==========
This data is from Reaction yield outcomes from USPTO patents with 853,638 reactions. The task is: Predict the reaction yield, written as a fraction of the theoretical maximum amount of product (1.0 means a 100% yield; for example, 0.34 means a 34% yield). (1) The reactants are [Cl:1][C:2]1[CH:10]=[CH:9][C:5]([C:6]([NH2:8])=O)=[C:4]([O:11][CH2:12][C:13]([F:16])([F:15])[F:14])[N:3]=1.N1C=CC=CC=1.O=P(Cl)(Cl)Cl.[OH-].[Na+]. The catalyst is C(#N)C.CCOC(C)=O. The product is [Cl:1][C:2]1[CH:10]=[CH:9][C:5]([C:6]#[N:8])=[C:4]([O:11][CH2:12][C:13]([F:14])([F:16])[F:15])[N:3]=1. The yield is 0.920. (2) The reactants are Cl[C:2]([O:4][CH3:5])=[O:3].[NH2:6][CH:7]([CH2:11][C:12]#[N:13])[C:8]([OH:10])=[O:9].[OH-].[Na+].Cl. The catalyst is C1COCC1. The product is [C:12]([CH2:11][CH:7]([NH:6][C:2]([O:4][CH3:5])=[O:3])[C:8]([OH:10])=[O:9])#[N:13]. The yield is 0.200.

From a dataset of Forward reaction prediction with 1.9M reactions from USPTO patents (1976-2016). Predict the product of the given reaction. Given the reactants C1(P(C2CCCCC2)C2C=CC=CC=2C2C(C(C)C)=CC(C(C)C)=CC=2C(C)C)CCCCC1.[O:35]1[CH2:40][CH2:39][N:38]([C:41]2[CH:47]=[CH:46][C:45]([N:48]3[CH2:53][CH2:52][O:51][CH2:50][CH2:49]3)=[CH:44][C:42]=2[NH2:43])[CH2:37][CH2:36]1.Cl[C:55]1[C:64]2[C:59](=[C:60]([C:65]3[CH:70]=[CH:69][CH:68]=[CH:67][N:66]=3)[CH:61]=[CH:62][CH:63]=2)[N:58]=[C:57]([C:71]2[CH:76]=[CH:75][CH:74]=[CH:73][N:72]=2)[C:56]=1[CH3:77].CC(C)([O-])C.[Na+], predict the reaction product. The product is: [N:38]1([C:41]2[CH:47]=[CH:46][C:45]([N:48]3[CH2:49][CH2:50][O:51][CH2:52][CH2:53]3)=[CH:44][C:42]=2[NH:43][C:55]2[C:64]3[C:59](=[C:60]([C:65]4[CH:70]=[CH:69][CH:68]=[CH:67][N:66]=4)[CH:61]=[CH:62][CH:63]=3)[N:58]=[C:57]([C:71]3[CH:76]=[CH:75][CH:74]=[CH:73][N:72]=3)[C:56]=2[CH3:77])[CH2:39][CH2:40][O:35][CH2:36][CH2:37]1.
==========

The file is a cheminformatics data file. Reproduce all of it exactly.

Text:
This data is from Reaction yield outcomes from USPTO patents with 853,638 reactions. The task is: Predict the reaction yield, written as a fraction of the theoretical maximum amount of product (1.0 means a 100% yield; for example, 0.34 means a 34% yield). (1) The reactants are [Cl:1][C:2]1[CH:10]=[CH:9][C:5]([C:6]([NH2:8])=O)=[C:4]([O:11][CH2:12][C:13]([F:16])([F:15])[F:14])[N:3]=1.N1C=CC=CC=1.O=P(Cl)(Cl)Cl.[OH-].[Na+]. The catalyst is C(#N)C.CCOC(C)=O. The product is [Cl:1][C:2]1[CH:10]=[CH:9][C:5]([C:6]#[N:8])=[C:4]([O:11][CH2:12][C:13]([F:14])([F:16])[F:15])[N:3]=1. The yield is 0.920. (2) The reactants are Cl[C:2]([O:4][CH3:5])=[O:3].[NH2:6][CH:7]([CH2:11][C:12]#[N:13])[C:8]([OH:10])=[O:9].[OH-].[Na+].Cl. The catalyst is C1COCC1. The product is [C:12]([CH2:11][CH:7]([NH:6][C:2]([O:4][CH3:5])=[O:3])[C:8]([OH:10])=[O:9])#[N:13]. The yield is 0.200.

From a dataset of Forward reaction prediction with 1.9M reactions from USPTO patents (1976-2016). Predict the product of the given reaction. Given the reactants C1(P(C2CCCCC2)C2C=CC=CC=2C2C(C(C)C)=CC(C(C)C)=CC=2C(C)C)CCCCC1.[O:35]1[CH2:40][CH2:39][N:38]([C:41]2[CH:47]=[CH:46][C:45]([N:48]3[CH2:53][CH2:52][O:51][CH2:50][CH2:49]3)=[CH:44][C:42]=2[NH2:43])[CH2:37][CH2:36]1.Cl[C:55]1[C:64]2[C:59](=[C:60]([C:65]3[CH:70]=[CH:69][CH:68]=[CH:67][N:66]=3)[CH:61]=[CH:62][CH:63]=2)[N:58]=[C:57]([C:71]2[CH:76]=[CH:75][CH:74]=[CH:73][N:72]=2)[C:56]=1[CH3:77].CC(C)([O-])C.[Na+], predict the reaction product. The product is: [N:38]1([C:41]2[CH:47]=[CH:46][C:45]([N:48]3[CH2:49][CH2:50][O:51][CH2:52][CH2:53]3)=[CH:44][C:42]=2[NH:43][C:55]2[C:64]3[C:59](=[C:60]([C:65]4[CH:70]=[CH:69][CH:68]=[CH:67][N:66]=4)[CH:61]=[CH:62][CH:63]=3)[N:58]=[C:57]([C:71]3[CH:76]=[CH:75][CH:74]=[CH:73][N:72]=3)[C:56]=2[CH3:77])[CH2:39][CH2:40][O:35][CH2:36][CH2:37]1.